The publicity around the UNSG contest this year is unprecedented. When I launched UNSG.org in 2006 to cover the race that year, the site was the only authoritative source of information on the race, including copies of the nomination letters and leaked results of straw poll votes in the Council. Today, the 1 for 7 Billion coalition maintains a robust site with similar details, and the United Nations itself has an official page with candidate bios and details. It is far different world from 2006.
So where does everything stand this year?
There are currently seven official candidates seeking the post of UN Secretary General. The contest officially opened on December 15, with the release of a joint letter from the President of the UN General Assembly (PGA), Mr. Mogens Lykketoft, and then-President of the Security Council, U.S. Ambassador Samantha Power.
The slate reflects a strong consensus for the next UN Secretary General to be an East European national, the only regional group yet to hold the post. Six of the seven nominations that have been received are from that regional groups. (The exception being António Guterres of Portugal.) However, governments have largely failed to respond to the strong call from civil society groups to choose a woman as the next Secretary General. Three female nominees are competing against four men for the post.
|Ms. Irina Bokova
|Ms. Natalia Gherman
Former Foreign Minister
|Mr. António Guterres
Former UN High Commissioner for Refugees
|Dr. Srgjan Kerim
FYR of Macedonia
Former President of the UN General Assembly
|Dr. Igor Lukšić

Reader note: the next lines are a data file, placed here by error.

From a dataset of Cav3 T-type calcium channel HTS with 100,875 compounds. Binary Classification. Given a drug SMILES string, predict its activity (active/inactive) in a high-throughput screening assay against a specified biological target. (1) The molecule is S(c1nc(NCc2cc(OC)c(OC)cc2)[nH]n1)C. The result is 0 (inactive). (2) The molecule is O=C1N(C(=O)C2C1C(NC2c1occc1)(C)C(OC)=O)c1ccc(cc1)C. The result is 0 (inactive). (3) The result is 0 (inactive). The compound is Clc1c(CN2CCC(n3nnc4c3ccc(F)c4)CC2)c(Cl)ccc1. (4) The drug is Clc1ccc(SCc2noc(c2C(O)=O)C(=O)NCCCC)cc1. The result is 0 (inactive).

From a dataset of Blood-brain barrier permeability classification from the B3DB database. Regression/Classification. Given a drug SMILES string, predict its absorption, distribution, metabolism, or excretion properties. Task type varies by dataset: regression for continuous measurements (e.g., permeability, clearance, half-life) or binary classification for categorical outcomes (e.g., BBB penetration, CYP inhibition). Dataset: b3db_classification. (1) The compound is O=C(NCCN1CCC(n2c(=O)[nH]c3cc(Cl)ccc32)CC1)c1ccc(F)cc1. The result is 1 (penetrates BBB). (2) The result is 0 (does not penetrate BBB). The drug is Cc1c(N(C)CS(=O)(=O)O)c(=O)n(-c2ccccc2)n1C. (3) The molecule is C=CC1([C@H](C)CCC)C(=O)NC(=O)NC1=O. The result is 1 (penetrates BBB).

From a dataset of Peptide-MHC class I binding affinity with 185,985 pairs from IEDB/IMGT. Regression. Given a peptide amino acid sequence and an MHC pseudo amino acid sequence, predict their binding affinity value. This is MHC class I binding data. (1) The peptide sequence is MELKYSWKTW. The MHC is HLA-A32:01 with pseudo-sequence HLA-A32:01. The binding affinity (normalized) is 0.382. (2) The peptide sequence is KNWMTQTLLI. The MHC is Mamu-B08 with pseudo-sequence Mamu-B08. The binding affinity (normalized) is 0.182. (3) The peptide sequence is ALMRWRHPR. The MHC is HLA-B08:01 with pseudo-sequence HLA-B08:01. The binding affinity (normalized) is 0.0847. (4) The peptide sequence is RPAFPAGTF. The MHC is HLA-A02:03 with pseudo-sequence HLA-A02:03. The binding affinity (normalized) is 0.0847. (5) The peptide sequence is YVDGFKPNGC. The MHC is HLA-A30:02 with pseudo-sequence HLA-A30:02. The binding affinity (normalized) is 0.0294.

Current Foreign Minister
|Prof. Dr. sc. Vesna Pusić
Former Foreign Minister
|Dr. Danilo Türk
For those catching up, the General Assembly set the parameters for a reformed nomination process in September 2015 with adoption of Resolution 69/1007. The resolution called for
- A jointly issued letter from the Presidents of the General Assembly and the Security Council to start the process;
- The name of nominees and their curricula vitae to be circulated to all Member States on an ongoing basis;
- Member states to take into consideration gender and geographic balance, with a specific invitation for Member States to present female candidates;
- Nominees to embody defined criteria, including a firm commitment to the purposes and principles of the United Nations, proven leadership and managerial abilities, extensive experience in international relations and strong diplomatic, communication and multilingual skills;
- Informal dialogues between candidates and other member states before the Council finalizes its nomination.
The December joint letter echoed all of these, strongly pushing the process forward. Within a month, three candidates were officially nomination – Kerim, Pusić, and Lukšić. In February, President Lykketoft briefed the press on where the process stood since the joint letter’s release in December. All member states had received copies of then six official candidates’ letters of nomination and curricula vitae.
Lykketoft announced that the informal dialogues between candidates and member states would take place from Tuesday, 12th April through Thursday, 14th April. The meetings would be structured as such:
- Each candidate will be allotted a 2-hour window to engage with member states, present their candidatures and answer questions from members states. The meetings will be open and webcast on the UNPGA’s website.
- Each candidate will be asked to prepare a written statement of up to 2,000 words, which will be shared online and circulated to all member states in advance
- Each candidate will be provided 10 minutes for an opening statement before taking questions from member states
- If time permits, members of civil society will allowed to ask questions at the end of the 2-hour window in each meeting